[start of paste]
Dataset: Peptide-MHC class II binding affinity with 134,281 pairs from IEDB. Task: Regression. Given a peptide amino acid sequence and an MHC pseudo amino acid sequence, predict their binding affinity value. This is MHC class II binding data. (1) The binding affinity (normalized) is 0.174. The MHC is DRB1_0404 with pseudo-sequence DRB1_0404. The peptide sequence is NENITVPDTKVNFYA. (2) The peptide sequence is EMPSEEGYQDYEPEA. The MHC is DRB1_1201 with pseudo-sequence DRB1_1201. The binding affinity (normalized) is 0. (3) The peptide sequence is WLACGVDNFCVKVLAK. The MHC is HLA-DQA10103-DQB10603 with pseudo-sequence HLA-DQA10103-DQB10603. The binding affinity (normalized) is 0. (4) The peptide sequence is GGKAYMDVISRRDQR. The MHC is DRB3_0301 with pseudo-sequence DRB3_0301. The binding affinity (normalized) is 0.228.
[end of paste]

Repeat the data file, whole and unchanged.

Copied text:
Dataset: Peptide-MHC class II binding affinity with 134,281 pairs from IEDB. Task: Regression. Given a peptide amino acid sequence and an MHC pseudo amino acid sequence, predict their binding affinity value. This is MHC class II binding data. (1) The binding affinity (normalized) is 0.174. The MHC is DRB1_0404 with pseudo-sequence DRB1_0404. The peptide sequence is NENITVPDTKVNFYA. (2) The peptide sequence is EMPSEEGYQDYEPEA. The MHC is DRB1_1201 with pseudo-sequence DRB1_1201. The binding affinity (normalized) is 0. (3) The peptide sequence is WLACGVDNFCVKVLAK. The MHC is HLA-DQA10103-DQB10603 with pseudo-sequence HLA-DQA10103-DQB10603. The binding affinity (normalized) is 0. (4) The peptide sequence is GGKAYMDVISRRDQR. The MHC is DRB3_0301 with pseudo-sequence DRB3_0301. The binding affinity (normalized) is 0.228.